Vision of life unfrozen: ice skaters by the Dutch painter Hendrick Avercamp (1585-1634). Universal History Archive/UIG/Getty
Show Hide image

Christmas cards were my window to another world

The child of a grey coal town in Calvinist Scotland, I was hungry for imagery, wild about colour and, even though I accepted that I would never live there, desperate for proof of some other world.

Growing up, I lived in a house without art: no picture books on the shelves, no visits to museums, no posters on the bedroom wall. That this was as much a blessing as a lack did not become clear until later: the child of a grey coal town in Calvinist Scotland, I was hungry for imagery, wild about colour and, even though I accepted that I would never live there, desperate for proof of some other world. There was no art gallery in Cowdenbeath, however, and our occasional visits to Edinburgh were spent walking round the shops, staring at things we couldn’t afford, before unpacking a picnic lunch in Princes Street Gardens, sometimes in sunshine, though more often in a fine, rather greasy drizzle.

The one exception to this monotony was Christmas. Everyone sent out cards in those days and, although the majority were of badly photographed robins and religious scenes, every now and then something came through the mail that startled me with its vibrancy and beauty. Though I didn’t think of it then as art (or, worse, as “culture”), that fortnight’s span leading up to Christmas introduced me to Brueghel and Hendrick Avercamp, to Joseph Farquharson and the Limbourg brothers – and every Twelfth Night, when the decorations came down and the cards on mantelpiece were about to be consigned to the fire, I would rescue a handful of the best pictures and hide them away in my room. Later, I added Japanese bridges in deep snow and, during a half-hearted correspondence with an American “pen pal”, a precious snow scene by Walter Launt Palmer.

Hardly anyone sends Christmas cards these days. Though I accept the environmental and financial logic of this, it doesn’t stop me feeling slightly cheated when the mail comes around. Clearly my childhood self was drawn to colour and to the delicacy of light reflected on snow but I think he also recognised that something else was going on, something that wasn’t obvious on the surface. That something is not easy to name or describe. Yes, it has to do with an acceptance of what, when many of the paintings were made, was a hard, even fatal season, a time of abstinence and bone-deep cold and, when the snow set in hard, dangerous isolation. But it also reveals a recognition of the magical process that happens invisibly at the turn of the year, a miraculous closing down of almost everything under the cover of ice and snow so that the earth can be renewed.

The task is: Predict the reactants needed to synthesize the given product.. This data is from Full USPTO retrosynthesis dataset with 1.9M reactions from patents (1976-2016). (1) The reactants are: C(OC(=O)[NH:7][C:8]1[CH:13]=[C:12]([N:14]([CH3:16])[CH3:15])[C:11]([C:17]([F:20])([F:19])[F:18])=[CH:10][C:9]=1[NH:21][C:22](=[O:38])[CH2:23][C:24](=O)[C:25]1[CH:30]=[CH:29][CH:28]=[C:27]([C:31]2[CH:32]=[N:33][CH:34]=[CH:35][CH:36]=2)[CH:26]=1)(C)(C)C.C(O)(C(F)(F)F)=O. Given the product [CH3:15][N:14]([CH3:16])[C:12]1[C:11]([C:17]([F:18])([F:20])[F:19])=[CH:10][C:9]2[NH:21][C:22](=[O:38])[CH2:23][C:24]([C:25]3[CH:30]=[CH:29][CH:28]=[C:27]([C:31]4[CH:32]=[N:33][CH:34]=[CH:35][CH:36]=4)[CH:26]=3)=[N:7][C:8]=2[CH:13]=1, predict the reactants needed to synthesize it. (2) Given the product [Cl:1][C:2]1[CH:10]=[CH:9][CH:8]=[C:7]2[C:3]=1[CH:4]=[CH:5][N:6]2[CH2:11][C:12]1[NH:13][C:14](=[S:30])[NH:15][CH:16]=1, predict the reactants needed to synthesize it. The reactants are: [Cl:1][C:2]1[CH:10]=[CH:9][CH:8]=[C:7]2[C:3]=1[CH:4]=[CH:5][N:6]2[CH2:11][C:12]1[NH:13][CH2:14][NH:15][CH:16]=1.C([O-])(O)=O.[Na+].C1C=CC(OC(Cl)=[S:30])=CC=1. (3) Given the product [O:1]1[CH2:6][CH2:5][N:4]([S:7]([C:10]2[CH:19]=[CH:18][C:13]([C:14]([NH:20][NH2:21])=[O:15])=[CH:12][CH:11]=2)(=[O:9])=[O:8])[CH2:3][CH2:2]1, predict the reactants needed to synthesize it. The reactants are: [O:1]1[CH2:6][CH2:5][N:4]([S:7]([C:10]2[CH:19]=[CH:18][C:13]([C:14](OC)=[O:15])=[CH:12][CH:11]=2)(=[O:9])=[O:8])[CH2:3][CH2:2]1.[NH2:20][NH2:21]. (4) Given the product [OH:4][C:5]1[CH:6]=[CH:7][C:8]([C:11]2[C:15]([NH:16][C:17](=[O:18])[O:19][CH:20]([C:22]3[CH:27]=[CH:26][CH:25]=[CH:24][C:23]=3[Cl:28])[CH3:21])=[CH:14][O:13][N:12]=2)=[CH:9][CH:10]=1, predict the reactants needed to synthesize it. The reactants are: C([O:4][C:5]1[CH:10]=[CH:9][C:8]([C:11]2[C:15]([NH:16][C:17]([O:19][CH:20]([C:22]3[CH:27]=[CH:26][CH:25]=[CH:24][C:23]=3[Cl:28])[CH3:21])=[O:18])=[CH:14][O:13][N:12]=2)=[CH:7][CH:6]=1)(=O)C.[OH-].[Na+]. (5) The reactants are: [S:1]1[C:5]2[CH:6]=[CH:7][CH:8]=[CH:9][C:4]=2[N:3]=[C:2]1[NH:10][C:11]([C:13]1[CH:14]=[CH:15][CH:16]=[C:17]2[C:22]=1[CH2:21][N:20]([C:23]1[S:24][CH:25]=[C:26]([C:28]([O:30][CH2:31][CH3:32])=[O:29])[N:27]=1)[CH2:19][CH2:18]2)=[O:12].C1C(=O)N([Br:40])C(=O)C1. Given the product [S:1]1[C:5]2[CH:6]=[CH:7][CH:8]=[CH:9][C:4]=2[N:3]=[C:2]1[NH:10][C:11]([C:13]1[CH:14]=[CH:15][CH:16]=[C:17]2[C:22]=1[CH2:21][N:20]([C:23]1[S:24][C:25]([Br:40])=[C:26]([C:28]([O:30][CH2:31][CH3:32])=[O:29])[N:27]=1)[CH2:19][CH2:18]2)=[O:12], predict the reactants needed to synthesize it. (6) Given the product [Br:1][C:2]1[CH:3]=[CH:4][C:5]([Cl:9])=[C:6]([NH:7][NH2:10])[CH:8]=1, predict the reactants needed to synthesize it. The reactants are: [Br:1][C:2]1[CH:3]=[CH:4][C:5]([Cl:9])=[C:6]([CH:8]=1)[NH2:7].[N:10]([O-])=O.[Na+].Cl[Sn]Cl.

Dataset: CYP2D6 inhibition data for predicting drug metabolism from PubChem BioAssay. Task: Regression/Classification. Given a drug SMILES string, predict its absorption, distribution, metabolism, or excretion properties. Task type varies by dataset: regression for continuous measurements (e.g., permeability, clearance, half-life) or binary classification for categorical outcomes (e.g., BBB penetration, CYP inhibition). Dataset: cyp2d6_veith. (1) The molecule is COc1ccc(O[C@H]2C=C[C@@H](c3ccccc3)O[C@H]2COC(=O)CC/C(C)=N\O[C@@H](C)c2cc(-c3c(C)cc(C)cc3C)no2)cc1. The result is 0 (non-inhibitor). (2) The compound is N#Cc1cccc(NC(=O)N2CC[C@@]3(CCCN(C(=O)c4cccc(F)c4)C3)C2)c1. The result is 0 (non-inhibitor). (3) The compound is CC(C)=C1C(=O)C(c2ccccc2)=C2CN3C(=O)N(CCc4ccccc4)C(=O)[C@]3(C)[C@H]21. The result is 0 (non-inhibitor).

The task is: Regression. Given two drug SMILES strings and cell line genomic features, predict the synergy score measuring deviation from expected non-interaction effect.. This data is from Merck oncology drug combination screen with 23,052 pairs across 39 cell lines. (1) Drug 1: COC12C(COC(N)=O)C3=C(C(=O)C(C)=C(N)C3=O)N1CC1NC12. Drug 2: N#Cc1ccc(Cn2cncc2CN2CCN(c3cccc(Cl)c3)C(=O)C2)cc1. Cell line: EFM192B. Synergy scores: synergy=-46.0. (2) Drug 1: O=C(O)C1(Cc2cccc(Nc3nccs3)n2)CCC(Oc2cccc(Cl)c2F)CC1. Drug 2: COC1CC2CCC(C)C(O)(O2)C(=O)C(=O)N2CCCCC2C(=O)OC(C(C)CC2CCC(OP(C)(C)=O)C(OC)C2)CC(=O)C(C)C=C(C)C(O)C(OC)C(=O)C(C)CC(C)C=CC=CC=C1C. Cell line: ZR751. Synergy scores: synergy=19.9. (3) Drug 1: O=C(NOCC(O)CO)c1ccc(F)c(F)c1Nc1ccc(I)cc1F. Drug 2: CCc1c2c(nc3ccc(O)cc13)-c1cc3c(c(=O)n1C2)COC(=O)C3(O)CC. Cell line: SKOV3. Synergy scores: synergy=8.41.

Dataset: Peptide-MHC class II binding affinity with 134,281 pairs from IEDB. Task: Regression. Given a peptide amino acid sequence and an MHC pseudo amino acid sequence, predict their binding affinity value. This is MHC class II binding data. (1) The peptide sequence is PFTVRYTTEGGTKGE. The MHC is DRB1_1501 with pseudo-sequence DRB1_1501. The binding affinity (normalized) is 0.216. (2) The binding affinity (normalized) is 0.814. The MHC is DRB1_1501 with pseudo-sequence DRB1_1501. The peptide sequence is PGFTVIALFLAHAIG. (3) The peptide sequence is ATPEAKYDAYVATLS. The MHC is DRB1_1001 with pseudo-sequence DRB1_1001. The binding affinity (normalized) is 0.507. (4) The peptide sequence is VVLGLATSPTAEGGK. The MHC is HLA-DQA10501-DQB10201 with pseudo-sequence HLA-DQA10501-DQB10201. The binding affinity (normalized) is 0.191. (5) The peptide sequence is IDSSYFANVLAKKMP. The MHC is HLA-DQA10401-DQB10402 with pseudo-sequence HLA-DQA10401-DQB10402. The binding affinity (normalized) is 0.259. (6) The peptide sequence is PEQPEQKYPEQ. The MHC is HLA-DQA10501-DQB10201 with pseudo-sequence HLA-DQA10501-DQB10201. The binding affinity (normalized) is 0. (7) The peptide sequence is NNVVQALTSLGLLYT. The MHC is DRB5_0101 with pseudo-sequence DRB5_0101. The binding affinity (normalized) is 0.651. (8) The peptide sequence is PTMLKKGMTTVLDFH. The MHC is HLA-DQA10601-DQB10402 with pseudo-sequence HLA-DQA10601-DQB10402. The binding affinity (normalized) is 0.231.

Snow isn’t just pretty. It also cleanses our world and our senses, not just of the soot and grime of a Fife mining town but also of a kind of weary familiarity, a taken-for-granted quality to which our eyes are all too susceptible. When the thaw comes, we are surprised again (if we are lucky) by forms and colours that we had almost forgotten. The first seedlings to uncurl from chill spring loam remind us that this rare planet’s abundant life, against which all the odds were heaped, is (to paraphrase the Spanish poet Jorge Guillén) a matter of law, rather than mere accident.

This year, I am collecting new images, mostly by the German expressionists whose work I first found at the Brücke Museum in Dahlem: artists such as Fritz Bleyl and Karl Schmidt-Rottluff who were active in the early years of the 20th century. Influenced partly by the Japanese woodcut tradition, they made winter scenes that are highly economical and, at the same time, immensely powerful. It is work that seems almost to pause time, while the year turns and that stillest of days, the winter solstice, renews our ties to the earth – ties that are both as binding as gravity and as mysteriously liberating as the intuition that Wallace Stevens had, gazing into the white origin of the snowy world, of “nothing that is not there and the nothing that is”.

This article first appeared in the 19 December 2014 issue of the New Statesman, Christmas Issue 2014

Show Hide image

On the trail of Keith Jarrett's melodies